The first pant we’ve found that is equally at home Nordic skiing, backcountry touring, ice climbing, and ski mountaineering—Mammut’s Base Jump Touring Pant—is available in men’s and women’s specific fits. (Thanks in part to its brushed reverse interior, it’s even great for lift skiing on all but the coldest days.) Its Schoeller FTC 3XDRY shell is as water-resistant as it is abrasion-resistant and dries faster than a wet poodle with its head out the passenger seat window. Meshed side vents help keep you cool when you’re working hard and integrated gaiters keep snow out. $275, Available at Teton Mountaineering, 170 N. Cache St., us.mammut.com

7 / Take a Break from Being Hardcore

Yeah, we know you drop bigger cliffs, climb harder, and run faster than most everyone else in town. Still, you’ve got to take a break from rad-ness at some point, right? But even if you’d rather not relax, Stio’s new Gannett Peak Pants (available for men and women) will likely inspire you to. Made from techy Karushi fleece—a 100 percent polyester, lightweight, breathable, and stretchy fabric that is abrasion-resistant and doesn’t pill—the pants have a gusseted inseam, articulated knees, and a modern silhouette that looks as good at the coffee shop as on the couch. Women can up the coziness factor by layering on the brand’s new Skycrest Insulated Snap Skirt, which pairs durable synthetic down insulation and a mini-ripstop outer fabric treated with a DRW finish. $149 (pant) $159 (skirt), Available at Stio Mountain Studio, 10 E. Broadway Ave., stio.com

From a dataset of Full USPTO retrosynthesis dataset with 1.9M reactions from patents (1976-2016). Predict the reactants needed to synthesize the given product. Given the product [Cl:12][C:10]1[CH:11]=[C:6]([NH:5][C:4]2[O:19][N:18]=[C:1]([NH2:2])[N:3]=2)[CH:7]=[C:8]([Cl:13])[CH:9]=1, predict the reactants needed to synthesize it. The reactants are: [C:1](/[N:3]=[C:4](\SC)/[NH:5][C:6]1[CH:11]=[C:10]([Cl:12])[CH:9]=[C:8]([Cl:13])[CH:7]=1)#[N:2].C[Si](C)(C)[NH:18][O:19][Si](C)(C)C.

8 / Pack It In

Confession: The first time we tested Gregory’s Targhee 32 backcountry touring pack, which was several years ago, we didn’t love it. Testing it this time around, we don’t know what the heck we were thinking: Maybe we didn’t like it because it was too perfect? Able to carry skis in an A-Frame shape or diagonally, the Targhee 32 is just the right size for everything you need for a day in the backcountry, and a full-length back panel opening allows for easy access to it all. There’s a dedicated pocket to hold your avy gear and Gregory even thought to create an insulated shoulder harness for your hydration bladder’s hose. $189, Available at Skinny Skis, 65 W. Deloney, Gregorypacks.com

9 / One Boot to Rule Them All

Scarpa didn’t have to change a thing with its Gea (women’s) and Maestrale (men’s) alpine touring (AT) boots. They’re the best-selling AT boots in the world. But last winter they gave both models a significant upgrade, making each five ounces lighter than they had been and increasing stiffness and cuff range (from 37 degrees to 60!). Thanks to a carbon fiber-infused Grilamid Web Frame shell and a Grilamid cuff, the Maestrale RS has a 130 flex and the Gea RS a 120 flex. To transition from touring mode to ski mode, Scarpa added the patent-pending Wave Closure System, which uses a Z-shaped cable linked to a single buckle while still offering the fit adjustment of a two-buckle closure. $795, Available at Wilson Backcountry Sports, 1230 Ida Dr., scarpa.com